Benjamin Harrison: The American Presidents Series by Charles W. Calhoun:
Few American presidents have descended from lines more distinguished for public service than the one that produced Benjamin Harrison. Beginning in the seventeenth century, a succession of five Benjamin Harrisons figured prominently in the development of colonial Virginia. The last one held extensive tracts of land, the jewel of which was Berkeley plantation, on the James River. Benjamin Harrison V represented Virginia in the Continental Congress, headed the committee that reported the Declaration of Independence, and rounded out his political career as governor of the new state of Virginia.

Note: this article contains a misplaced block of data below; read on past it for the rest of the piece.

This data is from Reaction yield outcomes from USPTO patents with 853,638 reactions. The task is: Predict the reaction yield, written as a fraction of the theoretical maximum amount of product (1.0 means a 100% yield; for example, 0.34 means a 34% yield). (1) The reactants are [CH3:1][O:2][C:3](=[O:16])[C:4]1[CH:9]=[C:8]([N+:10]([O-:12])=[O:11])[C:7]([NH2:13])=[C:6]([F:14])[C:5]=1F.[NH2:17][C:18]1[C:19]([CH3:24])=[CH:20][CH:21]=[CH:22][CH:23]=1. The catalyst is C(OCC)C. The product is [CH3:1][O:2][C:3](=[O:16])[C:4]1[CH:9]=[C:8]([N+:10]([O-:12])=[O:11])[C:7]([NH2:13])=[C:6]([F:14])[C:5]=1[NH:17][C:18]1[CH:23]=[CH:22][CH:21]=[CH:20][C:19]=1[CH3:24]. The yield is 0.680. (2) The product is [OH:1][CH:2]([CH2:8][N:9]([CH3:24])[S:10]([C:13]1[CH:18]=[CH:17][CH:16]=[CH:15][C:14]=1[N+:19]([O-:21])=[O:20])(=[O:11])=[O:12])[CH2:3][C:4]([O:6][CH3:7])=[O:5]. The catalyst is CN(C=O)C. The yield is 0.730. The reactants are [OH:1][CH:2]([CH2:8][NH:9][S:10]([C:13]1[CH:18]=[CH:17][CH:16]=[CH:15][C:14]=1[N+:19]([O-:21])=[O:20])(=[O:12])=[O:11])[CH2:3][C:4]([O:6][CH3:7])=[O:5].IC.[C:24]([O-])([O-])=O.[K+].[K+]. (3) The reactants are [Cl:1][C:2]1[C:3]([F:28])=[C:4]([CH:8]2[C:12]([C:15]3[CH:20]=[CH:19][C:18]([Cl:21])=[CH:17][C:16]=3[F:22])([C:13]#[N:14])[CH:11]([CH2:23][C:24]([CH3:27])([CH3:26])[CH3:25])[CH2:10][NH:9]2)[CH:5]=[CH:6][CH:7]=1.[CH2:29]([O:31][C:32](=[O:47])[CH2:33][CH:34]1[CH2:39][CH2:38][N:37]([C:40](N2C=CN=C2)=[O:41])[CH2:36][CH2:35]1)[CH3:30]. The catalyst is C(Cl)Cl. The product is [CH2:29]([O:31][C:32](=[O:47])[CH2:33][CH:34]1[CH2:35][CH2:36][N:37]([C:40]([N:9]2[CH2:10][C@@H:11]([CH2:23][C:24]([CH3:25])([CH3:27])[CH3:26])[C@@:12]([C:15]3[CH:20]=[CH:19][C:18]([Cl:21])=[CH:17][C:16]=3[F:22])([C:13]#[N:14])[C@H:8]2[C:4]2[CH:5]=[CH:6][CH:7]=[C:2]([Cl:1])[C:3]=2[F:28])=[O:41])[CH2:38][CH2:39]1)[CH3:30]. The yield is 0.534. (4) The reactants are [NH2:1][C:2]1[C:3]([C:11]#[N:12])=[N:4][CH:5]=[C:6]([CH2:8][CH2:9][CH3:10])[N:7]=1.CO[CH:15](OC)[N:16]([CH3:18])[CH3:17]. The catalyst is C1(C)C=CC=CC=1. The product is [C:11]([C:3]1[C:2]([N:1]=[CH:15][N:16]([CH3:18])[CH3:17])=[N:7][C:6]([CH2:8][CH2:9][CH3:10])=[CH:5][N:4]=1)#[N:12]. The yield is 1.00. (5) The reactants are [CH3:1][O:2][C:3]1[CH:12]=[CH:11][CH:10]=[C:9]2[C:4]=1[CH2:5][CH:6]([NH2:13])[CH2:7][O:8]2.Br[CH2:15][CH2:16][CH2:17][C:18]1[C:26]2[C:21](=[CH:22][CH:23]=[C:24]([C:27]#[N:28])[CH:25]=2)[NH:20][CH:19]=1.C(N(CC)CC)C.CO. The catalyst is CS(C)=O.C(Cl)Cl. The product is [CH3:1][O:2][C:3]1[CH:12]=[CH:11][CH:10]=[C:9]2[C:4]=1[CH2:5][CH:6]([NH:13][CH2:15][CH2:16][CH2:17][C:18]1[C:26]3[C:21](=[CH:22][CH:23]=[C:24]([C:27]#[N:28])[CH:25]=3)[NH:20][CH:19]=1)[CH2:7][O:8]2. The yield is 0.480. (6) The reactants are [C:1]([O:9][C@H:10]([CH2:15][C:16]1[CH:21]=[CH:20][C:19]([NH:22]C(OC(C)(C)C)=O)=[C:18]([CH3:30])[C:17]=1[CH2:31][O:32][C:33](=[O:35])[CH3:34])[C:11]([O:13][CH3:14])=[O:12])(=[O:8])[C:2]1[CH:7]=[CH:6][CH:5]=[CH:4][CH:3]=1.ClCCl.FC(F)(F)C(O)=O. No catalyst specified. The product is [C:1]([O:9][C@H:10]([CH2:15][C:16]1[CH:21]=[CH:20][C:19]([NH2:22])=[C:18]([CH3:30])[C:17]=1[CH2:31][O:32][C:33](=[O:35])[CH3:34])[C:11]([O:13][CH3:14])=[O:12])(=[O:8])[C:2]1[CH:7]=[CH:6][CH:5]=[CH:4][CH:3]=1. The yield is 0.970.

Benjamin V’s son, William Henry Harrison, added even greater luster to the family escutcheon. Born at Berkeley three years before his father signed the Declaration, William Henry entered the army at age eighteen. Posted to duty in the Indian struggles in the old Northwest, he soon distinguished himself both as a soldier and a politician. In 1811, while serving as governor of Indiana Territory, he destroyed the Shawnee chief Tecumseh’s project for a defensive Indian confederation at the Battle of Tippecanoe Creek. As a general in the War of 1812, William Henry Harrison won an even more significant victory over the British at the Battle of Thames River in October 1813. It was, however, Tippecanoe that more prominently entered into political lore and lent its victor his indelible sobriquet.